June 11th - 2012

Keep clothing professional even in summer

As the weather warms up, hemlines seem to get shorter, necklines get lower and toes begin to make public appearances.

As the weather warms up, hemlines seem to get shorter, necklines get lower and toes begin to make public appearances.

The rules that govern clothing for much of the year seem to relax as the mercury rises -- but maintaining a professional look is vital for real estate brokers and salespeople even in the dog days of summer.

Exposed toes, Hawaiian shirts and T-shirts are not right for a business situation, says Nicole Schwartz, ownerWhat NOT to wear at work of Next Image Consulting in Toronto. “Everyone recognizes that hot weather means lighter clothes, but I still don’t feel that shorts or flip-flops are appropriate when you’re on duty.”

Neat grooming and professional clothing will help you to project the image that you want your clients to receive and remember, according to several sources who spoke to REALTOR® EDGE.

“In real estate, you are your own brand, so it makes sense to present yourself in the best possible light,” says Schwartz. “Although the younger generation tends to be more casual, the most important thing for people of all ages is to dress appropriately for the situation.”

If you’re a REALTOR® and you’re on the job, you may be meeting clients or potential clients, says Schwartz. “That means a certain dress code, regardless of the weather.”

For men, a suit-and-tie combination can often be a smart choice, she says. However, in the depths of summer, men can forego the necktie in favour of a clean, pressed lightweight shirt with slacks and perhaps a sports jacket. A collared shirt keeps the look professional if the temperature gets too hot and you feel the need to remove the jacket, she notes.

For women, a cotton dress, a blouse with pants or a skirt -- or a lightweight suit -- work well. Summer shoes can be stylish and professional at the same time, she notes, with options such as ballet-style flats, pumps, or driving shoes in a range of colours. Too much exposed skin around the neckline or legs can distract from the business at hand, says Schwartz. 

Jeans can sometimes work if they are dark denim or summer white with no rips, fades or stains, but jeans are best paired with a jacket and collared shirt. Even then, Schwartz advises everyone to think about the occasion when choosing an outfit.

“The dot-com companies ushered in a more casual workplace, but that sometimes gets taken a bit too far,” she says. “People are often confused about what’s appropriate, and if your outfit is sloppy, revealing or too casual, it sends the wrong message. If that’s how you look, people may think that’s how you work.”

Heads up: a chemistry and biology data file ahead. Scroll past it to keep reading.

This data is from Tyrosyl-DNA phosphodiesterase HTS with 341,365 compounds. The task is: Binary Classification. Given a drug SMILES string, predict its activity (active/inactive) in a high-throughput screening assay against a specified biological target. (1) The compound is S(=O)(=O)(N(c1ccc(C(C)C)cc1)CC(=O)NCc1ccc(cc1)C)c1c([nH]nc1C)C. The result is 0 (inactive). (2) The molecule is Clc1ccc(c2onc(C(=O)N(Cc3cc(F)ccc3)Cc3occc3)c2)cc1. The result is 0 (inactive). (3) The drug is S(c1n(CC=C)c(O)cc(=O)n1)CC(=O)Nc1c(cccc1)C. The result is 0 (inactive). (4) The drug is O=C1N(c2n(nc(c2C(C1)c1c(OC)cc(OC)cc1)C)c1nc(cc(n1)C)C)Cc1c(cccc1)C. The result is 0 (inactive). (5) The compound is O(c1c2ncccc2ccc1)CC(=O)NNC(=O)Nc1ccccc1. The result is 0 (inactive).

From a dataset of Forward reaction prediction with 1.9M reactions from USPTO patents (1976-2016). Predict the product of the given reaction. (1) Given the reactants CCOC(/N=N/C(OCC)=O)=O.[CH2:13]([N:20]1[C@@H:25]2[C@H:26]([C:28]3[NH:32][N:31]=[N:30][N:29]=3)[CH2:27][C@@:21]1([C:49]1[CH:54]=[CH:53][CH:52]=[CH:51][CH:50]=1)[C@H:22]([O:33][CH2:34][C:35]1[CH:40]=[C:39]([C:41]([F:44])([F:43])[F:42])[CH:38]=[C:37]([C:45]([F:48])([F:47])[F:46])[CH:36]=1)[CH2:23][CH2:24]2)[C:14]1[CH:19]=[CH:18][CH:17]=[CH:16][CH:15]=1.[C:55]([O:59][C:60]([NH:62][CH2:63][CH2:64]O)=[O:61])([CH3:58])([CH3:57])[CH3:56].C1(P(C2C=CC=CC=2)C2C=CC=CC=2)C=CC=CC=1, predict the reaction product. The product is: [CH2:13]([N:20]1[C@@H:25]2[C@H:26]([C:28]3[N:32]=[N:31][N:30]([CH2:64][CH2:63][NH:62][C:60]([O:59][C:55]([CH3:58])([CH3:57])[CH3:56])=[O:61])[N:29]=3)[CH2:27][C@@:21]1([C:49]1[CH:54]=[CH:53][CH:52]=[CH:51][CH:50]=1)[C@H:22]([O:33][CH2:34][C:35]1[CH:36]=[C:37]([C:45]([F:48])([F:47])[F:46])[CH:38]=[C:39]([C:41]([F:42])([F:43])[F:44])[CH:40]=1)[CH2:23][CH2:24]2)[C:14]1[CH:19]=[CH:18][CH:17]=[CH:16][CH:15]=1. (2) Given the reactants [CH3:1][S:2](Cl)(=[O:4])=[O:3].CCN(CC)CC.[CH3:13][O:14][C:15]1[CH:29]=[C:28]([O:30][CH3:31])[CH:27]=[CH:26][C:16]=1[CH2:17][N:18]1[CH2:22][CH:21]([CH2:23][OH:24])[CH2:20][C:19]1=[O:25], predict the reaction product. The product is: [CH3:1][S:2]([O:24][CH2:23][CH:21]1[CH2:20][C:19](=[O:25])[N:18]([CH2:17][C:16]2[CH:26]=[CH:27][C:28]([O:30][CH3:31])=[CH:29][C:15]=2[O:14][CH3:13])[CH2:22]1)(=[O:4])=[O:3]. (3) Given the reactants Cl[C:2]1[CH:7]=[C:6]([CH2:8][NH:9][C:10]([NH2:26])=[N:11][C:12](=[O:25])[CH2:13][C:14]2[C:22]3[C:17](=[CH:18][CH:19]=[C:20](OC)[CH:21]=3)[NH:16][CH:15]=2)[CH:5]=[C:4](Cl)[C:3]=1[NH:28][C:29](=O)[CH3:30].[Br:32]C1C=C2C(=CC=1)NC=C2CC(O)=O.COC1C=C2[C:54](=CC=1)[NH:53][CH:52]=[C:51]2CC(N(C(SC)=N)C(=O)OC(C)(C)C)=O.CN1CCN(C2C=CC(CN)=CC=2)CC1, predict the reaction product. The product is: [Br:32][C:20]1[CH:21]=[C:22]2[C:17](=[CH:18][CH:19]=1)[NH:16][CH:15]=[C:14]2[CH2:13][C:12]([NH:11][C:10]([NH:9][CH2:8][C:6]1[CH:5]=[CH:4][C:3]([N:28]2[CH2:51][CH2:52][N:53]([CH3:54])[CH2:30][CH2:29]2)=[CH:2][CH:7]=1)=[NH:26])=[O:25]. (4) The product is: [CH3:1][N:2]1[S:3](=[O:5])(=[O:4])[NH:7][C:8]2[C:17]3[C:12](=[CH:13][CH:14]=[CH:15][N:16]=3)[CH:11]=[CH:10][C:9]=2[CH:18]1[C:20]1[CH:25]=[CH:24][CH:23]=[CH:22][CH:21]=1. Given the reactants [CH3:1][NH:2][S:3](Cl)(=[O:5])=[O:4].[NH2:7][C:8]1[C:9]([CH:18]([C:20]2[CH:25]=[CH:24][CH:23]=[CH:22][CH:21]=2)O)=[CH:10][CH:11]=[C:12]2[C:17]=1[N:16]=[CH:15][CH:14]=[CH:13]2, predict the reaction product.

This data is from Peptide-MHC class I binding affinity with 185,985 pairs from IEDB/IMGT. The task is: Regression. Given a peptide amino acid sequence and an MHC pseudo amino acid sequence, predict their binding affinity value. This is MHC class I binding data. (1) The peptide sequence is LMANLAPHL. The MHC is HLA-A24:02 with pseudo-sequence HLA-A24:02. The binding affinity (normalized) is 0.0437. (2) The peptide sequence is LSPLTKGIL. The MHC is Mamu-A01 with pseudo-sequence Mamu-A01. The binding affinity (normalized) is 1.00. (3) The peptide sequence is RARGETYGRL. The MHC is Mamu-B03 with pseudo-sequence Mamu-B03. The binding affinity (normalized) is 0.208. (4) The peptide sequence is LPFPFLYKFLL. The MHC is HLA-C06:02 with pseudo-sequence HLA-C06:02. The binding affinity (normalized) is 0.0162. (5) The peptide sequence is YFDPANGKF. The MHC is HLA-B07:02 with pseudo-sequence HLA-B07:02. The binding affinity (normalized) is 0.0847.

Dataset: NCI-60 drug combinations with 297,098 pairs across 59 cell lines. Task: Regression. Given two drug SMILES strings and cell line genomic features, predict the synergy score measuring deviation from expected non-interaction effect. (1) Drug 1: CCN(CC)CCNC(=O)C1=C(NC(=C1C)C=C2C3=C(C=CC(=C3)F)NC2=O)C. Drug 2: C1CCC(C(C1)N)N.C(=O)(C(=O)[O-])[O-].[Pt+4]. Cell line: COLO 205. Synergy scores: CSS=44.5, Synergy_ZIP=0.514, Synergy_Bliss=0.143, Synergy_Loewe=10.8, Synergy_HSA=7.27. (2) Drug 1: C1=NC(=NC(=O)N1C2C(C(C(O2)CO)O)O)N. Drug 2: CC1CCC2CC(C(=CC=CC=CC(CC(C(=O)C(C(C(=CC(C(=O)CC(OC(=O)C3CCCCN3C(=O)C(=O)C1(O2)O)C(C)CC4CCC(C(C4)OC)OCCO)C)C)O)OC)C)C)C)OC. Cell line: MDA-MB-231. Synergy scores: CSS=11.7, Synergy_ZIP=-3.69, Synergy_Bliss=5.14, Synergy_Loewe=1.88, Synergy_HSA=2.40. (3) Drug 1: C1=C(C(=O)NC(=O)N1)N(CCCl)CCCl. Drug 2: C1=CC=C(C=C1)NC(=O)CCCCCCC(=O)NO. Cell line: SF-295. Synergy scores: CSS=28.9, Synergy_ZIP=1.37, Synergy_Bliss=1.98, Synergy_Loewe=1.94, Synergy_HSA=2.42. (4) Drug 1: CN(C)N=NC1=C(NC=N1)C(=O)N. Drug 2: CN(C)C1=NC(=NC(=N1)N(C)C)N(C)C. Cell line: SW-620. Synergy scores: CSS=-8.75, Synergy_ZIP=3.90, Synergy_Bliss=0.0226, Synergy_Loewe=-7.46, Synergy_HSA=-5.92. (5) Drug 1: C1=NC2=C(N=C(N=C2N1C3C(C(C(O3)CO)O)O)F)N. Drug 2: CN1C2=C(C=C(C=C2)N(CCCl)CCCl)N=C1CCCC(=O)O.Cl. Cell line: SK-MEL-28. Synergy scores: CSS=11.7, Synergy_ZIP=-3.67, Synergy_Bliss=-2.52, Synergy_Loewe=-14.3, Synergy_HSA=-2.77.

Casual Fridays in many offices may also have lowered the bar, she says. “There are ways to dress that can accommodate warmer weather and a lighter tone that still convey that you’re ready to do business and take charge.”

Keep yourself looking sharp and think of it as a business investment, she notes. “You want your clients to trust and respect you, and your presentation of yourself is part of that equation.”  

“Be clean and tidy and respect your client,” says Mike Douglas, a broker in Barrie, Ont. “People and situations vary -- as does the definition of business attire. In many markets, neat and tidy may not imply a designer suit, but that certainly doesn’t suggest that jogging pants and a Grateful Dead T-shirt are suitable business clothes. A sharp shirt and nice slacks can work well.” 

In summer resort towns, business casual attire works well, says Dianne Alexander, a broker in Bayfield and Goderich on the shores of Lake Huron, which she describes as a “Great Lake and a great spot to be.”

“Clients coming here in shorts to see a cottage on the beach aren’t expecting me to wear a suit, but a nice sundress and lightweight blazer are appropriate,” she says. Alexander likes to colour-coordinate her outfits, shoes and purses, and is known as a sharp dresser. “Appropriate dress means nothing too skin tight or revealing,” she says. “You want your clients to focus on the house you’re showing -- not on your cleavage.”

A professional appearance is important regardless of your location, says Schwartz. “I’ve heard the argument that you should dress to match what your clients are wearing, but I just don’t buy it,” she says. “If your clients show up in shorts and T-shirts at a farm or cottage property, that doesn’t mean that you should do the same. Although I wouldn’t advise white tie and tails in that situation, you’re still at work even if they are not, and therefore your standards should be higher.”

For more information, visit www.nextimageconsulting.com

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